Monday, February 6, 2012

Atlantis disappears again ... but this time it's all thanks to Google

After three years, Google Earth map has finally been updated to remove a gridlike pattern which sparked rumors that the underwater city of Atlantis had been found.

The exciting 'non-discovery' was made in 2009 when eagle-eyed internet users spotted a large grid on the seafloor that looked strikingly like the fabled city. Google was quick to explain that the misrepresentation was caused by overlapping datasets, and Atlantis had not been found, but the map remained - until now.

Mystery: For centuries the fabled story of Atlantis has captured the imagination

This week, Google announced that to mark the third anniversary of Google Earth, it had released a major update that promises to give users a 'clearer view' of Earth’s subterranean landscape.

The new update, known as bathymetry, is the product of Google’s collaboration with Scripps Institution of Oceanography, the National Oceanic and Atmospheric Administration (NOAA), the US Navy, NGA and GEBCO (along with contributions from a few other organizations) that promises Google’s 'most accurate view of the seafloor to date.'

The original version of Google Ocean was a newly developed prototype map that had high resolution but also contained thousands of blunders related to the original archived ship data,' said David Sandwell, a Scripps geophysicist, in a statement.

'UCSD undergraduate students spent the past three years identifying and correcting the blunders as well as adding all the multibeam echosounder data archived at the National Geophysical Data Center in Boulder, Colorado.'

The newest version of Google Earth includes more accurate imagery in several key areas of ocean using data collected by research cruises over the past three years.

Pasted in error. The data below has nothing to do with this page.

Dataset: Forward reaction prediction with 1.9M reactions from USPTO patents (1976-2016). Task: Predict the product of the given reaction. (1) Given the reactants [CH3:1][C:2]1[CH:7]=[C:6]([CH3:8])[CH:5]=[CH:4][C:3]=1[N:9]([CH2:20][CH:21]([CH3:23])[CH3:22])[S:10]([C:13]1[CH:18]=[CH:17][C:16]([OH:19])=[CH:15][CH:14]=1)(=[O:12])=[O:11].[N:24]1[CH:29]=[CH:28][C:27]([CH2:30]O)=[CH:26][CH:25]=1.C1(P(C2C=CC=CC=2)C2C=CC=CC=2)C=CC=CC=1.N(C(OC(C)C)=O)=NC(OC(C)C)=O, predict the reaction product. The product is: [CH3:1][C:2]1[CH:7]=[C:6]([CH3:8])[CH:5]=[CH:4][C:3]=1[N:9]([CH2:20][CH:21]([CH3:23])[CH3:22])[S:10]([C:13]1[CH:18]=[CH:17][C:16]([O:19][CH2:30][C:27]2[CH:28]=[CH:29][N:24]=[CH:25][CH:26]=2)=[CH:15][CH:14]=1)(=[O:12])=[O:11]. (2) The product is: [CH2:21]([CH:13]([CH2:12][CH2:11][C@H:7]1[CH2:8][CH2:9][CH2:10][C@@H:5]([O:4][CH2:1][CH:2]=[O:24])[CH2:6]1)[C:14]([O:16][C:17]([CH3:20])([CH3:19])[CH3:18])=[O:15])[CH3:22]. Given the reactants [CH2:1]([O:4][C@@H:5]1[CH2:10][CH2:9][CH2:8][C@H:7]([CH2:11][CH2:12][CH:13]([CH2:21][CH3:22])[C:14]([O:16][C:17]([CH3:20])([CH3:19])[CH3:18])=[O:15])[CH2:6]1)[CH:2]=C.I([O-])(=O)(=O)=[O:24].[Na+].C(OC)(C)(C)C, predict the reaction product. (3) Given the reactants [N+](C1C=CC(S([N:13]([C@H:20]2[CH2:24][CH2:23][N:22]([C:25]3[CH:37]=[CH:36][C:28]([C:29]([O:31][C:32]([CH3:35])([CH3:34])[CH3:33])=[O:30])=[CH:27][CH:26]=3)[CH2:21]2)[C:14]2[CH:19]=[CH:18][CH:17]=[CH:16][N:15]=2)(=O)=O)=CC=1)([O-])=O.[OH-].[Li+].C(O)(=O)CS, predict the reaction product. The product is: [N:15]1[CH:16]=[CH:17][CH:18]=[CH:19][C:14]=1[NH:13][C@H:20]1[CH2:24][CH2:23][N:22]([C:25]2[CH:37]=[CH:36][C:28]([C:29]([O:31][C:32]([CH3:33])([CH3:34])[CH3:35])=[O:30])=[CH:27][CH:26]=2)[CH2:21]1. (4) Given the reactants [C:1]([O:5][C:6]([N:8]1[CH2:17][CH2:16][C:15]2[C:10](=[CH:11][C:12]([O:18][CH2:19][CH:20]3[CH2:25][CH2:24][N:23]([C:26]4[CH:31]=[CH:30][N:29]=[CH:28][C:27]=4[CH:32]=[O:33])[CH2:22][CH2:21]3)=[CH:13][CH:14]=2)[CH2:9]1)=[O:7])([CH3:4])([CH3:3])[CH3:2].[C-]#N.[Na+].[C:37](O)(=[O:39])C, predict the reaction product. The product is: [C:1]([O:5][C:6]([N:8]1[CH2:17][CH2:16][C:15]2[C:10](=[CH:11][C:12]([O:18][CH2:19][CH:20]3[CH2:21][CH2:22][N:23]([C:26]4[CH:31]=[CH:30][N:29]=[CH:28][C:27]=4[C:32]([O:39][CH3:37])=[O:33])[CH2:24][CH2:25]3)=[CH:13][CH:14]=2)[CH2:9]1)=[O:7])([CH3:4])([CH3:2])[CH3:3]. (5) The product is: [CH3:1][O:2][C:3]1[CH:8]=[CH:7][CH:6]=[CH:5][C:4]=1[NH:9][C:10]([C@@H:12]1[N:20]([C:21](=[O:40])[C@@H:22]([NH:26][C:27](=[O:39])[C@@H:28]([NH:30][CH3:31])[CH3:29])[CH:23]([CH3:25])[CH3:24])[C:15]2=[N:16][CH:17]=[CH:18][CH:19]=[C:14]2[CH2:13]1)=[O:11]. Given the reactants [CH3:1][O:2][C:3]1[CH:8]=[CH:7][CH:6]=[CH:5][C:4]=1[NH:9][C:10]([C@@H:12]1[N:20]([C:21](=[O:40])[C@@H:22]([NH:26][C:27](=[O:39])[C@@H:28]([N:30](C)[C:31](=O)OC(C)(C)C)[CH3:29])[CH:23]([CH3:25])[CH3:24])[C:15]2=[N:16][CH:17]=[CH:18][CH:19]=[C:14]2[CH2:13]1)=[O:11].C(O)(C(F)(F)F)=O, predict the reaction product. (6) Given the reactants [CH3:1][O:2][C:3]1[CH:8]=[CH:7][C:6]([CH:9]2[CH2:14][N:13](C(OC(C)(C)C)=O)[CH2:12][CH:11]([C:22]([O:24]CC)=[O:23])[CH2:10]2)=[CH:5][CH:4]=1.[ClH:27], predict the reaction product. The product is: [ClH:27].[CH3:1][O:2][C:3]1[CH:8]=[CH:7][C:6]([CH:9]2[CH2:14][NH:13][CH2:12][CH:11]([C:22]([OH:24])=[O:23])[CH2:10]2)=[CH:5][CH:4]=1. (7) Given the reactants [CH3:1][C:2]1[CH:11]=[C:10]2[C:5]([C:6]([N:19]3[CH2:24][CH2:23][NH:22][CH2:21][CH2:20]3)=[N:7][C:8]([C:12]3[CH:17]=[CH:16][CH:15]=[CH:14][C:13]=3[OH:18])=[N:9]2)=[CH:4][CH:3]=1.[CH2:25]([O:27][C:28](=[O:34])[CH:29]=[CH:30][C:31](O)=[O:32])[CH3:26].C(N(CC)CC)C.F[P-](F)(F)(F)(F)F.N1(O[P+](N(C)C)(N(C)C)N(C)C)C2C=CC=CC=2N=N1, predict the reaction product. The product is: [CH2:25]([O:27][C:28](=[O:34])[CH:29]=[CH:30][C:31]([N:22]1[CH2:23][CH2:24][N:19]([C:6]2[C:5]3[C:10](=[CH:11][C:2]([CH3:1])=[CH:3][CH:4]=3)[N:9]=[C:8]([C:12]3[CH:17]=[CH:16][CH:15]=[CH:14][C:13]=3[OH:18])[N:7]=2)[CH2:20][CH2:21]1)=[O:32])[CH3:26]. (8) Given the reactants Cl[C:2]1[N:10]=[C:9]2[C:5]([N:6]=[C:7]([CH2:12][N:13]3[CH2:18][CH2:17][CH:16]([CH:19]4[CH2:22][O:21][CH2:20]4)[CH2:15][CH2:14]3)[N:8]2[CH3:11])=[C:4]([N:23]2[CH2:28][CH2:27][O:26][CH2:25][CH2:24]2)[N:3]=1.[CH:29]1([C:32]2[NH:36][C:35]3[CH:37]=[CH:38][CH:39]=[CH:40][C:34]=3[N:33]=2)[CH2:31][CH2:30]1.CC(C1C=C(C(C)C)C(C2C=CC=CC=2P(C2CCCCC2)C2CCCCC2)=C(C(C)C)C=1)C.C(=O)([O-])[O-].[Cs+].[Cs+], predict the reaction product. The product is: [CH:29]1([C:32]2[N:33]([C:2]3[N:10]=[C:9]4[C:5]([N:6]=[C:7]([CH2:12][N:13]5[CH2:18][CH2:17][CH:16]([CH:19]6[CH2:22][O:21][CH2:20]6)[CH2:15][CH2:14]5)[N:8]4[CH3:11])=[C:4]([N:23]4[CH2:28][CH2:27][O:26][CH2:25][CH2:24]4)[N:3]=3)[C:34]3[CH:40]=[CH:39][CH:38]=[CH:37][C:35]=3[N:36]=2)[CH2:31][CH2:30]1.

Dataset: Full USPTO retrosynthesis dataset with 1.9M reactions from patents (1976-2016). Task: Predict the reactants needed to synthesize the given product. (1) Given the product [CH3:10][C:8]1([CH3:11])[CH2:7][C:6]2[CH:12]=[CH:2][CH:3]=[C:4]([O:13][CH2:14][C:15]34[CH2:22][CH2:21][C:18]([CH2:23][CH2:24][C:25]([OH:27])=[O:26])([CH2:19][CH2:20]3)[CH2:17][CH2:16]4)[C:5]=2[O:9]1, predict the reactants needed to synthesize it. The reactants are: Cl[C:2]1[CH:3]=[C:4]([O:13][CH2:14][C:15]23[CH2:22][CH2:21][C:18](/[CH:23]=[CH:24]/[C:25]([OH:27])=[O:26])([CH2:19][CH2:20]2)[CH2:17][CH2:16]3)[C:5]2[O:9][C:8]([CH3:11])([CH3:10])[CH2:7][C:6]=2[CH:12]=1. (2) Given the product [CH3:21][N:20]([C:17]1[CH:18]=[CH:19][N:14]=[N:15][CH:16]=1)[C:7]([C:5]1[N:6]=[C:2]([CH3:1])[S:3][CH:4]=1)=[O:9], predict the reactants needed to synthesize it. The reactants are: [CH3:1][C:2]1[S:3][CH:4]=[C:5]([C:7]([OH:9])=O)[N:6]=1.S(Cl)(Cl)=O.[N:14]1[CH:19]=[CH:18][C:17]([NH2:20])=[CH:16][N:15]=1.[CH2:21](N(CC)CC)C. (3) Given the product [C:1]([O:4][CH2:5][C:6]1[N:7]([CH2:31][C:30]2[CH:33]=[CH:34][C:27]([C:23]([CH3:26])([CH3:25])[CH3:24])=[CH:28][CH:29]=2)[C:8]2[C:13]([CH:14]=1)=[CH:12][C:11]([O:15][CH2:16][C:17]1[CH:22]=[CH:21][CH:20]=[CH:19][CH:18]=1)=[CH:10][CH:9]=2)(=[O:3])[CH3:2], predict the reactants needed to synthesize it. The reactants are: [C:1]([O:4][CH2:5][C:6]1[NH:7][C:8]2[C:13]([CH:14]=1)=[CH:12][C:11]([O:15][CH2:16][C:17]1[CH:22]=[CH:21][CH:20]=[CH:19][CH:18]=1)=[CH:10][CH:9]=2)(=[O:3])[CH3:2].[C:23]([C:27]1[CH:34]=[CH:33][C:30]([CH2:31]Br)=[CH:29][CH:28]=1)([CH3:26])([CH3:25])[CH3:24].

The Google map now matches the map used in the research community, which makes the Google Earth program much more useful as a tool for planning cruises to uncharted areas,” Sandwell added.

For centuries the story of Atlantis has captured the imagination - a fabled city of great beauty, culture and wealth that was suddenly swallowed up by the ocean.

Its location - or at least the source of the legend - remained a tantalising mystery. Was it really in the Mediterranean and not in the Atlantic at all?

Some claim its ruins lie beneath the waves off the coast of Cornwall. Others say they've been found in the Black Sea. The image - discovered on internet mapping tool Google Earth - lay in an area of the Atlantic long thought of as a possible location for the city.

To get the clearer imagery, though, Google had to get away from Earth-based technology and rely on 'spacecraft measurements of bumps and dips in the ocean surface.'

Google Ocean is also becoming increasingly accurate in other ways. The program now has 15 percent of its seafloor image taken from shipboard soundings at a 0.6-mile (1 km) resolution.
Source: dailymail

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